In the chaotic streets of Mysore, in the South Indian state of Karnataka, taxis, rickshaws, and lorries often swarm the roads, competing for space and customers. Here, a then-18-year-old named Selvi became the first woman to drive down the streets as a licensed taxi driver. Doe eyed, with a wide, infectious smile and a lanky frame, Selvi (who does not have an official last name) doesn’t look like the average cabbie—and her passengers would never guess their driver was once a child bride.
After being forced at 14 to marry someone nearly twice her age, then enduring an abusive marriage that lasted on and off for two years, she escaped.
“I felt as if I were a caged bird that was let loose,” Selvi, now 31, recalls to TakePart of fleeing a life in which she often thought of suicide. “The home [where I was wed] was kind of dark, in a forest place, little hilly, with boulders. The wedding had happened early morning. All I could remember was the darkness that was around it. It had occurred to me, ‘What if I got on one of these boulders? Could I just kill myself?’ ”
Selvi was raised by her mother in a village in Karnataka alongside two brothers and a sister. Home life was difficult. “They used to put restrictions on me that I should not do this or that,” she says. “I felt as if I was bound and tied up.”
When she was married off as a teen to a man from another village, life got worse. Selvi’s husband was abusive and forced her to have sex with other men. She ran away whenever she saw an opportunity. “As soon as I could lay my hands on 50 rupees, I would go and catch a bus back home,” she recalls, but her family always made her return to her husband. “I knew my brother would take a stick and beat me up because I ran away from my husband’s place. Still, I would go.”
At 17, she escaped her husband and her family for good. With the assistance of a social worker, she found her way to Odanadi, a shelter for girls and women who had faced gender-based violence. There, she developed a desire to drive—apt for a girl who was always looking to escape.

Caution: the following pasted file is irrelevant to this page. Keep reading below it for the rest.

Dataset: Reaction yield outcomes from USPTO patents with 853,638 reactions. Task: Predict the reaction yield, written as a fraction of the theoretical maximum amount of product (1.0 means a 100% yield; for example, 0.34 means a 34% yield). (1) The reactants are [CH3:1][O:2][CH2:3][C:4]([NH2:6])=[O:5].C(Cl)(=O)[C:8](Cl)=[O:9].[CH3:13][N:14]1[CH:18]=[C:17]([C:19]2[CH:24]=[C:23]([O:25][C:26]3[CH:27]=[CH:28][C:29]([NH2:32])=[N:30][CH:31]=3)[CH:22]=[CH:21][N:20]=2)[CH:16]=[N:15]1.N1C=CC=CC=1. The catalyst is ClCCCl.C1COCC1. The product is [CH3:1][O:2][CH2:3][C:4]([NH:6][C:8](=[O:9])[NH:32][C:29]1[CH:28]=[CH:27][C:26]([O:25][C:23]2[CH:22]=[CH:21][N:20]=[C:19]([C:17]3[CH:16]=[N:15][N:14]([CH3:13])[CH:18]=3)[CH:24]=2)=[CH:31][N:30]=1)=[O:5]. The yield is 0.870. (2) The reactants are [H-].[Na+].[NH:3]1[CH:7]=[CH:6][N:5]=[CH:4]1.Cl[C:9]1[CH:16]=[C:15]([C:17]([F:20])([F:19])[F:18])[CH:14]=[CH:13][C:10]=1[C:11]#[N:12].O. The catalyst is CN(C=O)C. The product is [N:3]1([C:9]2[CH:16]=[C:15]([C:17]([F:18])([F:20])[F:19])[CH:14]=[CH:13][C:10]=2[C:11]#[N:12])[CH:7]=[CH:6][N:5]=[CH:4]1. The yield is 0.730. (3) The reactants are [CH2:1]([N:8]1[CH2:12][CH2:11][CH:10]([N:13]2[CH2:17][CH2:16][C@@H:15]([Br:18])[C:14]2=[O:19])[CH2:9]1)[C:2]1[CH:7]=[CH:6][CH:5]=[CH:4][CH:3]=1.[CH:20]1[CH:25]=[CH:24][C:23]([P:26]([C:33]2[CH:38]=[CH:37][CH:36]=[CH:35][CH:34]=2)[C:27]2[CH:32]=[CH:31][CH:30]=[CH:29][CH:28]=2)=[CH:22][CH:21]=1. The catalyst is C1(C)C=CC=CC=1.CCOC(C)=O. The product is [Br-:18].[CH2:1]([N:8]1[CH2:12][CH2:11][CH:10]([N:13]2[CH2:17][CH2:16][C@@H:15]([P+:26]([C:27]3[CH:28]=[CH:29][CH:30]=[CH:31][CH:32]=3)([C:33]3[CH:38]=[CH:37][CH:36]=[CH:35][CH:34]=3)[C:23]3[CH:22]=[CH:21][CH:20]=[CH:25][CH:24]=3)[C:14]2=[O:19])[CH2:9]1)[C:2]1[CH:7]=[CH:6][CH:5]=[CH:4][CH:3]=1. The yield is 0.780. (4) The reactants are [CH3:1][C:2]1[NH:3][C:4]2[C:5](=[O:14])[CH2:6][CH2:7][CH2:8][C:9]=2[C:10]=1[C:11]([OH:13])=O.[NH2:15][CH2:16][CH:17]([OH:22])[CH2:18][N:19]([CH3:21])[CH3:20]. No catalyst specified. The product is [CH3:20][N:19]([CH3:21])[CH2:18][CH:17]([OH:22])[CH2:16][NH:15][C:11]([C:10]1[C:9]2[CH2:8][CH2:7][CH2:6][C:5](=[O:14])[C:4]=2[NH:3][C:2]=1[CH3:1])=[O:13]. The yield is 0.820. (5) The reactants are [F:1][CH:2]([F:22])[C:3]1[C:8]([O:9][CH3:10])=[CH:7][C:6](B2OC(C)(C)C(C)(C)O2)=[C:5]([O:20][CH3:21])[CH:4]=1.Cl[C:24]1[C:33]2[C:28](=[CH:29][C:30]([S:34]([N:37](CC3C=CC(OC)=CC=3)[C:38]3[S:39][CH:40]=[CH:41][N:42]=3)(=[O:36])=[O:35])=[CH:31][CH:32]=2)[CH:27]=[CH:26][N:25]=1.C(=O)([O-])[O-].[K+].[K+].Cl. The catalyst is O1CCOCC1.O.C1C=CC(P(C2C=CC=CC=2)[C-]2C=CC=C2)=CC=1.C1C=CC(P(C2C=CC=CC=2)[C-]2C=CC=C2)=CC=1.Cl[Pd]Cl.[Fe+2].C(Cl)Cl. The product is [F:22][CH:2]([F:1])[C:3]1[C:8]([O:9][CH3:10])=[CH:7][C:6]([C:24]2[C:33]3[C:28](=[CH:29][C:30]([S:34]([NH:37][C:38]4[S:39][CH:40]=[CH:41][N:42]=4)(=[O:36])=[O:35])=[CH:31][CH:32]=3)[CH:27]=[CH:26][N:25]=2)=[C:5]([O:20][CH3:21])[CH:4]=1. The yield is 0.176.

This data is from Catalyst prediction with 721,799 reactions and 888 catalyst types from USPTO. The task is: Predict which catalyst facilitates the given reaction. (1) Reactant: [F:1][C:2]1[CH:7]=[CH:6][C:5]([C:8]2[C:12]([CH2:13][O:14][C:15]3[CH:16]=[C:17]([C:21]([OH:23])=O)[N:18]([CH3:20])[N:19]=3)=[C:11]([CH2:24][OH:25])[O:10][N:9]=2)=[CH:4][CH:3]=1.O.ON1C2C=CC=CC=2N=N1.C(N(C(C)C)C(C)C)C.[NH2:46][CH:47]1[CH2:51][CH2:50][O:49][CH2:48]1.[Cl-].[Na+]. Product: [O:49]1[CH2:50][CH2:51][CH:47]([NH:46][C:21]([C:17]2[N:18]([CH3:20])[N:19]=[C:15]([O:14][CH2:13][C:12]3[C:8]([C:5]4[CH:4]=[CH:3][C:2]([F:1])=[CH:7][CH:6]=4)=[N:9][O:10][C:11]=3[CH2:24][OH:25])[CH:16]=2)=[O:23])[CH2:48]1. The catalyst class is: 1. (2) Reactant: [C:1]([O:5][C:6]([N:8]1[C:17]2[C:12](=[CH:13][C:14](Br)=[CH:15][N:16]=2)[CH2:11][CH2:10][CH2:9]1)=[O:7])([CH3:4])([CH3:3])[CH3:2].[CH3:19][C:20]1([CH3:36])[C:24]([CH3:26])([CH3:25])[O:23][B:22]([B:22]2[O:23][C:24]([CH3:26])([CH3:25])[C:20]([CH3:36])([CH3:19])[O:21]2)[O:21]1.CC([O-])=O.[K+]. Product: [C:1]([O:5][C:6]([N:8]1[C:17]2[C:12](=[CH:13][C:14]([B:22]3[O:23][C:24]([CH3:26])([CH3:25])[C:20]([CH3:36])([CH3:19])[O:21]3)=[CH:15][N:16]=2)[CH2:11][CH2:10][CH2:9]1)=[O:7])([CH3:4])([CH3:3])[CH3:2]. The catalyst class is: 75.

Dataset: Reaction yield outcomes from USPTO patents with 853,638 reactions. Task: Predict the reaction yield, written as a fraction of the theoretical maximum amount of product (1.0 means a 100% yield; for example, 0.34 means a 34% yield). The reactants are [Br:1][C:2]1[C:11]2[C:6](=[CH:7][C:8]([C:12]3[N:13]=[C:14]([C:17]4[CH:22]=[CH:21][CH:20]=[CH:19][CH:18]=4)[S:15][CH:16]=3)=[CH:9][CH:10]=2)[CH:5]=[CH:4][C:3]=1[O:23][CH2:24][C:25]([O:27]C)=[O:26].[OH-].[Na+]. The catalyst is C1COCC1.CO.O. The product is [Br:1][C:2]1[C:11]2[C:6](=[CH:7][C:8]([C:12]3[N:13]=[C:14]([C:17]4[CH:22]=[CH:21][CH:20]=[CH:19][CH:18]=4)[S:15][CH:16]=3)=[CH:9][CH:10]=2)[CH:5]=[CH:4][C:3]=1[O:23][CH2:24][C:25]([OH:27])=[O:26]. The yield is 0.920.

The shelter’s founders, Stanly Varghese and Parashuram Lingegowda, taught the women there how to run a business, including accounting and finance skills, and helped Selvi get her driver’s license. In 2004, she became the first woman in Karnataka to acquire a taxi license, and eventually she started her own taxi business, which she operated for about a year. Asked if she has ever been afraid to accept male passengers, she has “no fear,” she replies. “Even if such a situation occurs where I have to drive male passengers, they will behave properly if my behavior is correct.”
While Selvi’s life has transformed for the better, her mission now is to help other women and girls escape similar situations—a pursuit that tipped into her own family life a few months ago, when she heard her older brother was trying to marry off his 15-year-old daughter.
“I could not keep quiet when I heard about their plans to marry off my niece,” Selvi says, adding that back in her day, there was nobody to protect children and scare the parents who arranged such marriages. “I thought, ‘If my brother stops talking to me, that is fine.’ But I said [to him], ‘If the police arrive, they would take you to task, is that understood?’ He decided to stop the marriage because he thought that I would go there and try to stop the wedding because I still carry remorse about my own forced marriage.”
Her aim to help others is getting greater exposure, thanks to a new documentary about her life titled Driving With Selvi. When Selvi first arrived at Odanadi in 2008, her tenacity caught the eye of Canadian filmmaker Elisa Paloschi, who became captivated by her story. The film catalogs her life from when she was 18 to the present day; it premiered in Canada last year.
“Her courage, strength, and drive to be an agent of change in her own life was remarkable,” Paloschi tells TakePart. “She took control not only of the steering wheel but the direction of her life.”
These days, Selvi is working alongside Paloschi on an awareness campaign called “Save Her a Seat,” a bus tour that will bring the film from village to village in 2017 to screen for women and girls; the program will also help support 10 to 15 women enroll in a six-month commercial driving training program. Selvi’s hope is to help other women who have been in situations like hers and if they want to leave home, she says, to help them find a way to be independent.
“I am not capable of helping them by giving money,” she says. “Instead, I can talk to them and tell them my story.”
Selvi has also found a happy ending of her own. In 2008, she met Vijii, another driver, and was soon engaged once again. But this time, she was elated: Her husband did not need a dowry to marry her and was supportive of her work. The two wed a year later and today have two young daughters.
What other big dreams lie ahead for her?
“The only wish that I have is to work until the end of my life and bring up my children in the best way possible—and to the best of my ability bring the other women who face difficulties like me out of that situation,” Selvi says.